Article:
Summary: OSCE Focus Conference 2023

Summary: OSCE Focus Conference 2023

Summary: OSCE Focus Conference 2023

On 20-21 October 2023, the Geneva Centre for Security Policy (GCSP) held the latest addition of its OSCE Focus Conference. Attendees included several Ambassadors to the OSCE, OSCE representatives (including from the Secretary General’s office), former practitioners with years of experience working in OSCE affairs, and a varied group of experts on European and Euro-Atlantic security issues. The following reflects some of the main points articulated during each of the sessions.

Session 1: The Ukraine war’s impact on the OSCE

The OSCE is facing a serious crisis as a result of the war in Ukraine. There is little dialogue, it is difficult to take decisions (by consensus), and there is no agreement on a budget or which country will chair the Organization in 2024. This begged the question: Given Russia’s aggression against Ukraine and the broader state of Russia-West relations, is there still a need for an organization focused on cooperative security? While in the past, even as part of NATO doctrine, deterrence and détente were two pillars of European defence, today there is almost no talk of détente – on either side. It was widely acknowledged that while the current situation makes it difficult for the OSCE to do much more than muddle through, a minimal goal should be to keep the organization alive since it may be uniquely placed to help rebuild European security in the post-war period.

It was noted that Russia’s invasion of Ukraine is not the only reason why the OSCE is in crisis. Even prior to Russia’s annexation of Crimea in 2014 and occupation of much of the Donbas region, the OSCE already exhibited challenges, yet reforms were resisted. If it survives the current crisis, it could be an opportunity to implement long-needed reforms.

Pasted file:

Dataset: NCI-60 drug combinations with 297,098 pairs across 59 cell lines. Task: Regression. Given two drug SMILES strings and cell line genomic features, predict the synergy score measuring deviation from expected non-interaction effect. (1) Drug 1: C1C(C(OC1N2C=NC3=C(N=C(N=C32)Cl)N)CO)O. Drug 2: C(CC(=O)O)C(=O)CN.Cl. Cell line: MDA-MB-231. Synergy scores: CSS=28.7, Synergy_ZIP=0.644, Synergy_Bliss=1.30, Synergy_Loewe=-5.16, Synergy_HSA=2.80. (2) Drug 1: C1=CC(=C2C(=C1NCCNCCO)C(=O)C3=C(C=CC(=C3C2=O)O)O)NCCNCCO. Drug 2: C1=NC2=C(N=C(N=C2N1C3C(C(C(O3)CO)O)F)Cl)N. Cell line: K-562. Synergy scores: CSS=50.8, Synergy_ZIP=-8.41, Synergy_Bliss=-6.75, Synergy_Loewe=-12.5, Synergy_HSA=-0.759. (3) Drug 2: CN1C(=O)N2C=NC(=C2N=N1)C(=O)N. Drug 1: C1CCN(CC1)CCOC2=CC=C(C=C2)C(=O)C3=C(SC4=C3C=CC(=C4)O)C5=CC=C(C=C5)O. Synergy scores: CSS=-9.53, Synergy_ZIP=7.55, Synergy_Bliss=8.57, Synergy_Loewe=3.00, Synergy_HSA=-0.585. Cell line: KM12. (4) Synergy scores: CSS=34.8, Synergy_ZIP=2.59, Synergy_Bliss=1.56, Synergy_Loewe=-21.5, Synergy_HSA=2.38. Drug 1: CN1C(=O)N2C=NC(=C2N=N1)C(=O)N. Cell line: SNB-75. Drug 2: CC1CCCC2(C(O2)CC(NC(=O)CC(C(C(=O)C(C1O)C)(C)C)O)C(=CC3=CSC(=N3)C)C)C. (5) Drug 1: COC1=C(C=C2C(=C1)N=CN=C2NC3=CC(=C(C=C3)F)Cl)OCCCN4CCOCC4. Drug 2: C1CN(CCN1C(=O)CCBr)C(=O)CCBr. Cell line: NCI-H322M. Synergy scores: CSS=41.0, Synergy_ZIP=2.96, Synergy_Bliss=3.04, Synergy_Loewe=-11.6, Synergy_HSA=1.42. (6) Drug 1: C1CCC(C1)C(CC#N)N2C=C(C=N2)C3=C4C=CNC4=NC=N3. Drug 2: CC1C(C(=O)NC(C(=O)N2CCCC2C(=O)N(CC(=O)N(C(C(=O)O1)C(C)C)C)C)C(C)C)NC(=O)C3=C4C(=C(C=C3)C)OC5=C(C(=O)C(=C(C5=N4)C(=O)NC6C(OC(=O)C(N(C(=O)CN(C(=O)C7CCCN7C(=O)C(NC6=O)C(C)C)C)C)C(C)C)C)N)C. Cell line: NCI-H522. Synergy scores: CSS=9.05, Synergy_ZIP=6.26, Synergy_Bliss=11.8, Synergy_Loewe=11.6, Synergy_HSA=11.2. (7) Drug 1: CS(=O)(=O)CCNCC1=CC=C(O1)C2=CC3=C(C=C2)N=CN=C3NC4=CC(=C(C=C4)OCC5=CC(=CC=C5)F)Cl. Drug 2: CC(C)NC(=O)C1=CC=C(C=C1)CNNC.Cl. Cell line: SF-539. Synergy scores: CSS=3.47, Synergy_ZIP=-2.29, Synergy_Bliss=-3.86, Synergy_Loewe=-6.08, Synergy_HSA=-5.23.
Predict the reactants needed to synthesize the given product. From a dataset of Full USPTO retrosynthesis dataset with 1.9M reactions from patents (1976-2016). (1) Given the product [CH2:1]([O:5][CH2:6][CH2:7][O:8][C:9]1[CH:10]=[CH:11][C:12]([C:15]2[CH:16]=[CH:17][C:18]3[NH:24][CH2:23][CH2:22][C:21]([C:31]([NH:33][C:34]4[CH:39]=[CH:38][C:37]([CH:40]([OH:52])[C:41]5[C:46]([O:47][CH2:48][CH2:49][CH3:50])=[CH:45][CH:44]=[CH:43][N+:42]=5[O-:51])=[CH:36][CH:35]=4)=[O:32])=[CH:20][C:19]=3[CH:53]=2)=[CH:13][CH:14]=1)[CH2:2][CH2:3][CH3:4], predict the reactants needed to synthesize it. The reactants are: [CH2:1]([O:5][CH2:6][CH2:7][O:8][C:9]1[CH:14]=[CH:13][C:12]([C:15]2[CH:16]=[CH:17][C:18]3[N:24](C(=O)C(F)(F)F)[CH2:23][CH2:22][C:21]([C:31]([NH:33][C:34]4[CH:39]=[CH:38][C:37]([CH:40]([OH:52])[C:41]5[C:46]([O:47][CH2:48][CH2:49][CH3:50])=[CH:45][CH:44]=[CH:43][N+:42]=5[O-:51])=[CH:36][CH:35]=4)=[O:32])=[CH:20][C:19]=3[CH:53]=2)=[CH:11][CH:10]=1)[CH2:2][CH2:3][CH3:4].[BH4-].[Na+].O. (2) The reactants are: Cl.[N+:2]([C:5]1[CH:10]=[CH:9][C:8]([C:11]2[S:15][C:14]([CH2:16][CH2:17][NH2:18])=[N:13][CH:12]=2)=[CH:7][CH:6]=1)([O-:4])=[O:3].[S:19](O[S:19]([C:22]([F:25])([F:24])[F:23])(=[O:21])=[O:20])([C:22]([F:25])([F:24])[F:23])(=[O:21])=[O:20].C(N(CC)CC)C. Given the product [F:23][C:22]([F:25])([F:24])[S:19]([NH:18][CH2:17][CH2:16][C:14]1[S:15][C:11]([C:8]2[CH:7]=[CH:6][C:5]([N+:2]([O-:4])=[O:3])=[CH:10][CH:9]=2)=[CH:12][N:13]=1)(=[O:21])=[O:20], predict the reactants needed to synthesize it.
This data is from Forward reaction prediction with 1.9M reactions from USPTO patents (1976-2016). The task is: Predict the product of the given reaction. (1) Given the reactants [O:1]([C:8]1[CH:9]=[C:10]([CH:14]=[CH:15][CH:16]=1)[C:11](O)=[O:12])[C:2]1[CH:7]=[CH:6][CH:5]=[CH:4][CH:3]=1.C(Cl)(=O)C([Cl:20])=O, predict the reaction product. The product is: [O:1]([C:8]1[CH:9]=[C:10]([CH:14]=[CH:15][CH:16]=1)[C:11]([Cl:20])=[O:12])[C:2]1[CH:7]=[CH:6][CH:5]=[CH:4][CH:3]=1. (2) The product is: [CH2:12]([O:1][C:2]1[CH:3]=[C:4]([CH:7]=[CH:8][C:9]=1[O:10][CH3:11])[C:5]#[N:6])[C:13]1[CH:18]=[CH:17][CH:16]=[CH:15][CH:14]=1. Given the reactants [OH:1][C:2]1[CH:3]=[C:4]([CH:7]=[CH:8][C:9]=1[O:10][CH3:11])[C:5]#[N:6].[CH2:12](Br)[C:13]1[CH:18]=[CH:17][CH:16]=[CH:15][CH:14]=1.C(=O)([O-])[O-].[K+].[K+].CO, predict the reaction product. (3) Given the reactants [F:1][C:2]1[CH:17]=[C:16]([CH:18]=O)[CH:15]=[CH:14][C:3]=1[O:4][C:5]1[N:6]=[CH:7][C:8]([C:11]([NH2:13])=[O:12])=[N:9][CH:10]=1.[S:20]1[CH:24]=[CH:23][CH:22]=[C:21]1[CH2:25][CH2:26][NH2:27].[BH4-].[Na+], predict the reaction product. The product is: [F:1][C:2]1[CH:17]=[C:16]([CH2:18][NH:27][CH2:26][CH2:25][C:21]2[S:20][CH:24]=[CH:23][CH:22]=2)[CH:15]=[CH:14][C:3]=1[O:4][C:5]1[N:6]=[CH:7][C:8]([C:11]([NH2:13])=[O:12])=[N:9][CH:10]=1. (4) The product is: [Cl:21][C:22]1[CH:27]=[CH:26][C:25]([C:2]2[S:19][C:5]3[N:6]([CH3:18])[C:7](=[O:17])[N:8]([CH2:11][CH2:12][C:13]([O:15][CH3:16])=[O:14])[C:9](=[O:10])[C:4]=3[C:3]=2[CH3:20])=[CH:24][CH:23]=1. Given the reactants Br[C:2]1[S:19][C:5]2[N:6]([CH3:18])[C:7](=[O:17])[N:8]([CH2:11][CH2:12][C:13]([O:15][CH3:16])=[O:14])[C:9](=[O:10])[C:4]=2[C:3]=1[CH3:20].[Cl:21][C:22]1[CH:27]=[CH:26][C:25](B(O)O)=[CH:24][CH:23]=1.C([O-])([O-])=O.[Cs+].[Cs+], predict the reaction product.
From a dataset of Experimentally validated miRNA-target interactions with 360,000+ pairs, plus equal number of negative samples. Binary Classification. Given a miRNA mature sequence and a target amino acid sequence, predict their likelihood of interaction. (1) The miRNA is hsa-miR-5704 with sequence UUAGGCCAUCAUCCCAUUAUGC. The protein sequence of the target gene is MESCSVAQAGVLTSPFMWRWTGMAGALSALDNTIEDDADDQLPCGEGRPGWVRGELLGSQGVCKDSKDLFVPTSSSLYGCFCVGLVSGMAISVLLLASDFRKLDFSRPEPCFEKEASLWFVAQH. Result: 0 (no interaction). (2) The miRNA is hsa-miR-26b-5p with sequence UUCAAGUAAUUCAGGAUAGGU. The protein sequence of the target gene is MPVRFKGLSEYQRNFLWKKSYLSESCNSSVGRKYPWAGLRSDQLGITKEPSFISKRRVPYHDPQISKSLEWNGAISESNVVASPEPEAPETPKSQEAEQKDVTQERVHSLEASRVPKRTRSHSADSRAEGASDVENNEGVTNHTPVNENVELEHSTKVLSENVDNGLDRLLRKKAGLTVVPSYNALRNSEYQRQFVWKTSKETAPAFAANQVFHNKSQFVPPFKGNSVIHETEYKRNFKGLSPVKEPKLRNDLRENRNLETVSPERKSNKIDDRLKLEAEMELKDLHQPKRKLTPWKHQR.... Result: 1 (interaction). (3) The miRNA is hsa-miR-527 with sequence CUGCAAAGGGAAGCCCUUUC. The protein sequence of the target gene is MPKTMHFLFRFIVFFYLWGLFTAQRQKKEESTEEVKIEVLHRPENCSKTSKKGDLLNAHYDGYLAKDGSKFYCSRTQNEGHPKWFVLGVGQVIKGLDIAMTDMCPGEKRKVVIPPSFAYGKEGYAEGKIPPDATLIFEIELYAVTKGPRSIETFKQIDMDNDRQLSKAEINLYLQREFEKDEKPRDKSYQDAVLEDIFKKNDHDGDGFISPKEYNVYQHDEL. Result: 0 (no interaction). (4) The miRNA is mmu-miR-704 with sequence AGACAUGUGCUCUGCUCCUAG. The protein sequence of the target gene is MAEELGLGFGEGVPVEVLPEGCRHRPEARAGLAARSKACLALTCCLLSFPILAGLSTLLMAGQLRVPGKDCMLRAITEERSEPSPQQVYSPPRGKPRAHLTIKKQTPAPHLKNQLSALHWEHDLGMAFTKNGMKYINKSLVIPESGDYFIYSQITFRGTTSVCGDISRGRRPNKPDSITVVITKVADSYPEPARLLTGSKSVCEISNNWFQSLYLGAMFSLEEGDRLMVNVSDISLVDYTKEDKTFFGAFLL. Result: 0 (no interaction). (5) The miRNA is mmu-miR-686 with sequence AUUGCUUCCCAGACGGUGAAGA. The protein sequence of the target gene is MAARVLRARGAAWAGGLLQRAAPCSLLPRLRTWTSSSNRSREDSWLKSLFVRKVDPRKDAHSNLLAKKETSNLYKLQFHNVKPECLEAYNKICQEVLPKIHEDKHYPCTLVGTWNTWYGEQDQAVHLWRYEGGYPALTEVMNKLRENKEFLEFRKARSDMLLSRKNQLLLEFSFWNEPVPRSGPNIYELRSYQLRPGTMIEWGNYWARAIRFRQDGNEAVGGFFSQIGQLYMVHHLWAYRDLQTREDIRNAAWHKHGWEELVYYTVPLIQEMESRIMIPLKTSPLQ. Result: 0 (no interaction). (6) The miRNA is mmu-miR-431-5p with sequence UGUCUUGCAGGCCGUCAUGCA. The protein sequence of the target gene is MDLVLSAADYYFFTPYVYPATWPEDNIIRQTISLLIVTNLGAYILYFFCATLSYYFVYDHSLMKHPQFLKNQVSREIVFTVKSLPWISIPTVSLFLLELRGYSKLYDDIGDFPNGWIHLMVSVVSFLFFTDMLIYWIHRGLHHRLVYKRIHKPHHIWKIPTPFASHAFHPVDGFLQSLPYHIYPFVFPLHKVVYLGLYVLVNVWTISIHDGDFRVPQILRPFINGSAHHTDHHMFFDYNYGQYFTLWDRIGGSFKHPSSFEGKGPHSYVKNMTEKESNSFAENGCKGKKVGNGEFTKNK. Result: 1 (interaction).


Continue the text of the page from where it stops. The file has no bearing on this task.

The OSCE has faced crises before and has adapted in the past, including through the deployment of a Special Monitoring Mission to Ukraine (SMM) in 2014. Participants noted that the Conference for Security and Cooperation in Europe was launched in the early 1970s as a response to crisis. However, it was pointed out that fundamental OSCE principles were violated particularly grievously in 2022. Moreover, there is almost no common ground, unlike in the early 1970s when the West, the USSR and the neutral and non-aligned countries had different yet converging interests to agree on the Helsinki Final Act. There is also very little interest or engagement in the OSCE today from civil society.

Today, the Helsinki bargain of 1975 of recognizing the Soviet Union’s role in Europe (through acceptance of postwar borders) in exchange for binding it into an institutional framework has been eroded. Russia appears to have reverted to a pre-Helsinki foreign policy in which it no longer embraces the tenets of cooperative security until its status as a great power is recognized. Going forward, countries will need to reflect on what they are able to achieve through the OSCE that they cannot do alone or elsewhere. This may be limited to managing – rather than resolving – relations with Russia. Russia will also have to demonstrate if it wants to be part of such an arrangement and to abide by common rules. That said, it was noted that an OSCE without Russia would lose much of its raison d’être.

Still, there remain certain indications that the OSCE framework retains non-negligible aspects of legitimacy, effectiveness and sustainability: there continues to be no clear alternative to the Final Act; the violation of cardinal norms is still almost universally held as unacceptable; the Organization retains the ability to support Ukraine despite the absence of consensus among participating States; and the war may eventually imbue the OSCE with a new purpose, including ceasefire monitoring and reconstruction in Ukraine in addition to rebuilding Europe’s security architecture.